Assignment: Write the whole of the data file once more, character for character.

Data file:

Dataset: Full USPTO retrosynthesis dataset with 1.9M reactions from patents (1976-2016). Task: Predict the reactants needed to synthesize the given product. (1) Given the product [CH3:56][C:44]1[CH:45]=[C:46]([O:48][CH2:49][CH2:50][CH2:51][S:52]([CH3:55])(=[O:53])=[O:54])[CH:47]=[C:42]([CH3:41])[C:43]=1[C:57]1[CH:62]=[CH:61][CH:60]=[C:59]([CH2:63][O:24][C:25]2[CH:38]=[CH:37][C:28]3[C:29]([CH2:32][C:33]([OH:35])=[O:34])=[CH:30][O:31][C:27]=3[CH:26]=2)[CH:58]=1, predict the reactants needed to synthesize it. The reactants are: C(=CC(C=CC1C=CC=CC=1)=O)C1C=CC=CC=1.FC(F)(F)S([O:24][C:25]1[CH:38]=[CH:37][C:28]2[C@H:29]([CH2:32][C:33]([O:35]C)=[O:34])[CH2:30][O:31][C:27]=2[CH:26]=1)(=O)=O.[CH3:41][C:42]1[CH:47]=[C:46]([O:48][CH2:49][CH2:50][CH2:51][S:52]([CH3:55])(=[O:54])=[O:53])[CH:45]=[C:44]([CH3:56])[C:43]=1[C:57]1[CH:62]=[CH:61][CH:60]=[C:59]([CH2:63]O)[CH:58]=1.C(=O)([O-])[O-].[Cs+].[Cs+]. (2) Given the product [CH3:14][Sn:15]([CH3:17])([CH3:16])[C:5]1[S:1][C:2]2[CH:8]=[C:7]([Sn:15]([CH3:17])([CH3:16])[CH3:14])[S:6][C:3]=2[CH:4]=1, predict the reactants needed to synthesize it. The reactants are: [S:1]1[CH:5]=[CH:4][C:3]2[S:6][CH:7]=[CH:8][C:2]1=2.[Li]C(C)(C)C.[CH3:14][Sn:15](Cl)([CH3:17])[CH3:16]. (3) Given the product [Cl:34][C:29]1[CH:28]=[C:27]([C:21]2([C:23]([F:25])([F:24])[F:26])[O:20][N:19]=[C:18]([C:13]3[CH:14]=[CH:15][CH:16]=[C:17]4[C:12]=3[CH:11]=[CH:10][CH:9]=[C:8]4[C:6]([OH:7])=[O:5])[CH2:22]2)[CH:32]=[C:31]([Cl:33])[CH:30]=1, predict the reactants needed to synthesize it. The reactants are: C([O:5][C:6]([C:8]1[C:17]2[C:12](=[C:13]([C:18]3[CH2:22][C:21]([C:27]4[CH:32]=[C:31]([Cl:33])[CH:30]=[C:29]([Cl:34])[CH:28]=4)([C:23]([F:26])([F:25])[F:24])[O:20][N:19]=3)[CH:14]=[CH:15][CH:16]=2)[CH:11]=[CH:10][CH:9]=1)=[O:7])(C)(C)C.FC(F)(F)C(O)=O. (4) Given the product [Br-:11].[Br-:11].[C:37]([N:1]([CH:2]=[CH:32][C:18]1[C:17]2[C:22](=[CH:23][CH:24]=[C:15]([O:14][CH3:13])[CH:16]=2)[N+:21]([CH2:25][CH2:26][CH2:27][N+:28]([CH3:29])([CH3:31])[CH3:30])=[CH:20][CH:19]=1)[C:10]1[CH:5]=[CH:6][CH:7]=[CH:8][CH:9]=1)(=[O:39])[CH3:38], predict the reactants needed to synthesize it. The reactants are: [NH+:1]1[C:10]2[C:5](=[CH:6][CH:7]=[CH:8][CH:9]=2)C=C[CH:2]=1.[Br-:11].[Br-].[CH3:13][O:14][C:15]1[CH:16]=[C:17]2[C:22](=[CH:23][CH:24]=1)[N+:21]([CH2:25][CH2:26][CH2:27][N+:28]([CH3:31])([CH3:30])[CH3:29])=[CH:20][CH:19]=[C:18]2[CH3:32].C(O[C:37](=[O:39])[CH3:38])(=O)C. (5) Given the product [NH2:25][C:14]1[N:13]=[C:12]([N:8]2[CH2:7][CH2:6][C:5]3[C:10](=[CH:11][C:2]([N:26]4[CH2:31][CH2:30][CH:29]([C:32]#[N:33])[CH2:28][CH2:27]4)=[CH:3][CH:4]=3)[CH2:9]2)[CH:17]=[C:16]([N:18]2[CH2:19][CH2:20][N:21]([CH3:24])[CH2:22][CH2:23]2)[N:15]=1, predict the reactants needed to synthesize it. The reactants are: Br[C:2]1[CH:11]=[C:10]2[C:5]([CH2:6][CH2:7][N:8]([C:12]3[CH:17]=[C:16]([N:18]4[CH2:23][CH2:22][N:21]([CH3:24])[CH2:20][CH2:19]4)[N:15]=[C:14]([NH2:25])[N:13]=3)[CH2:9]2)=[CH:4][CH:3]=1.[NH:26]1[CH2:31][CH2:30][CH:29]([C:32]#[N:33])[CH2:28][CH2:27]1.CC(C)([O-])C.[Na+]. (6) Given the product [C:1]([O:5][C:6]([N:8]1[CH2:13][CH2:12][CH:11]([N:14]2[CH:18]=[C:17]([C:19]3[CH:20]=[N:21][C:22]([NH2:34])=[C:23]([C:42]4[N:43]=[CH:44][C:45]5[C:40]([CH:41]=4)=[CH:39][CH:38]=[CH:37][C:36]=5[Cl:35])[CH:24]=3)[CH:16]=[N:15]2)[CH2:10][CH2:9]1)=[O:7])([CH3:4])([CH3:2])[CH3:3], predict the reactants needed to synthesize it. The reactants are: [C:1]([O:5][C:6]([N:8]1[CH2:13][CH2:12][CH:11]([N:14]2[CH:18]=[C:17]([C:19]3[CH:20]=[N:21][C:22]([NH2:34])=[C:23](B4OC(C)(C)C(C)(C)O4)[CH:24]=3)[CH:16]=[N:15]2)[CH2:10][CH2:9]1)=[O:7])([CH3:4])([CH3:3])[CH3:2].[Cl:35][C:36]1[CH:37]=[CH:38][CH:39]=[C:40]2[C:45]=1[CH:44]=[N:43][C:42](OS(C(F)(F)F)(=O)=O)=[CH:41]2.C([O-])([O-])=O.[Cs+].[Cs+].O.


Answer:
Dataset: Full USPTO retrosynthesis dataset with 1.9M reactions from patents (1976-2016). Task: Predict the reactants needed to synthesize the given product. (1) Given the product [CH3:56][C:44]1[CH:45]=[C:46]([O:48][CH2:49][CH2:50][CH2:51][S:52]([CH3:55])(=[O:53])=[O:54])[CH:47]=[C:42]([CH3:41])[C:43]=1[C:57]1[CH:62]=[CH:61][CH:60]=[C:59]([CH2:63][O:24][C:25]2[CH:38]=[CH:37][C:28]3[C:29]([CH2:32][C:33]([OH:35])=[O:34])=[CH:30][O:31][C:27]=3[CH:26]=2)[CH:58]=1, predict the reactants needed to synthesize it. The reactants are: C(=CC(C=CC1C=CC=CC=1)=O)C1C=CC=CC=1.FC(F)(F)S([O:24][C:25]1[CH:38]=[CH:37][C:28]2[C@H:29]([CH2:32][C:33]([O:35]C)=[O:34])[CH2:30][O:31][C:27]=2[CH:26]=1)(=O)=O.[CH3:41][C:42]1[CH:47]=[C:46]([O:48][CH2:49][CH2:50][CH2:51][S:52]([CH3:55])(=[O:54])=[O:53])[CH:45]=[C:44]([CH3:56])[C:43]=1[C:57]1[CH:62]=[CH:61][CH:60]=[C:59]([CH2:63]O)[CH:58]=1.C(=O)([O-])[O-].[Cs+].[Cs+]. (2) Given the product [CH3:14][Sn:15]([CH3:17])([CH3:16])[C:5]1[S:1][C:2]2[CH:8]=[C:7]([Sn:15]([CH3:17])([CH3:16])[CH3:14])[S:6][C:3]=2[CH:4]=1, predict the reactants needed to synthesize it. The reactants are: [S:1]1[CH:5]=[CH:4][C:3]2[S:6][CH:7]=[CH:8][C:2]1=2.[Li]C(C)(C)C.[CH3:14][Sn:15](Cl)([CH3:17])[CH3:16]. (3) Given the product [Cl:34][C:29]1[CH:28]=[C:27]([C:21]2([C:23]([F:25])([F:24])[F:26])[O:20][N:19]=[C:18]([C:13]3[CH:14]=[CH:15][CH:16]=[C:17]4[C:12]=3[CH:11]=[CH:10][CH:9]=[C:8]4[C:6]([OH:7])=[O:5])[CH2:22]2)[CH:32]=[C:31]([Cl:33])[CH:30]=1, predict the reactants needed to synthesize it. The reactants are: C([O:5][C:6]([C:8]1[C:17]2[C:12](=[C:13]([C:18]3[CH2:22][C:21]([C:27]4[CH:32]=[C:31]([Cl:33])[CH:30]=[C:29]([Cl:34])[CH:28]=4)([C:23]([F:26])([F:25])[F:24])[O:20][N:19]=3)[CH:14]=[CH:15][CH:16]=2)[CH:11]=[CH:10][CH:9]=1)=[O:7])(C)(C)C.FC(F)(F)C(O)=O. (4) Given the product [Br-:11].[Br-:11].[C:37]([N:1]([CH:2]=[CH:32][C:18]1[C:17]2[C:22](=[CH:23][CH:24]=[C:15]([O:14][CH3:13])[CH:16]=2)[N+:21]([CH2:25][CH2:26][CH2:27][N+:28]([CH3:29])([CH3:31])[CH3:30])=[CH:20][CH:19]=1)[C:10]1[CH:5]=[CH:6][CH:7]=[CH:8][CH:9]=1)(=[O:39])[CH3:38], predict the reactants needed to synthesize it. The reactants are: [NH+:1]1[C:10]2[C:5](=[CH:6][CH:7]=[CH:8][CH:9]=2)C=C[CH:2]=1.[Br-:11].[Br-].[CH3:13][O:14][C:15]1[CH:16]=[C:17]2[C:22](=[CH:23][CH:24]=1)[N+:21]([CH2:25][CH2:26][CH2:27][N+:28]([CH3:31])([CH3:30])[CH3:29])=[CH:20][CH:19]=[C:18]2[CH3:32].C(O[C:37](=[O:39])[CH3:38])(=O)C. (5) Given the product [NH2:25][C:14]1[N:13]=[C:12]([N:8]2[CH2:7][CH2:6][C:5]3[C:10](=[CH:11][C:2]([N:26]4[CH2:31][CH2:30][CH:29]([C:32]#[N:33])[CH2:28][CH2:27]4)=[CH:3][CH:4]=3)[CH2:9]2)[CH:17]=[C:16]([N:18]2[CH2:19][CH2:20][N:21]([CH3:24])[CH2:22][CH2:23]2)[N:15]=1, predict the reactants needed to synthesize it. The reactants are: Br[C:2]1[CH:11]=[C:10]2[C:5]([CH2:6][CH2:7][N:8]([C:12]3[CH:17]=[C:16]([N:18]4[CH2:23][CH2:22][N:21]([CH3:24])[CH2:20][CH2:19]4)[N:15]=[C:14]([NH2:25])[N:13]=3)[CH2:9]2)=[CH:4][CH:3]=1.[NH:26]1[CH2:31][CH2:30][CH:29]([C:32]#[N:33])[CH2:28][CH2:27]1.CC(C)([O-])C.[Na+]. (6) Given the product [C:1]([O:5][C:6]([N:8]1[CH2:13][CH2:12][CH:11]([N:14]2[CH:18]=[C:17]([C:19]3[CH:20]=[N:21][C:22]([NH2:34])=[C:23]([C:42]4[N:43]=[CH:44][C:45]5[C:40]([CH:41]=4)=[CH:39][CH:38]=[CH:37][C:36]=5[Cl:35])[CH:24]=3)[CH:16]=[N:15]2)[CH2:10][CH2:9]1)=[O:7])([CH3:4])([CH3:2])[CH3:3], predict the reactants needed to synthesize it. The reactants are: [C:1]([O:5][C:6]([N:8]1[CH2:13][CH2:12][CH:11]([N:14]2[CH:18]=[C:17]([C:19]3[CH:20]=[N:21][C:22]([NH2:34])=[C:23](B4OC(C)(C)C(C)(C)O4)[CH:24]=3)[CH:16]=[N:15]2)[CH2:10][CH2:9]1)=[O:7])([CH3:4])([CH3:3])[CH3:2].[Cl:35][C:36]1[CH:37]=[CH:38][CH:39]=[C:40]2[C:45]=1[CH:44]=[N:43][C:42](OS(C(F)(F)F)(=O)=O)=[CH:41]2.C([O-])([O-])=O.[Cs+].[Cs+].O.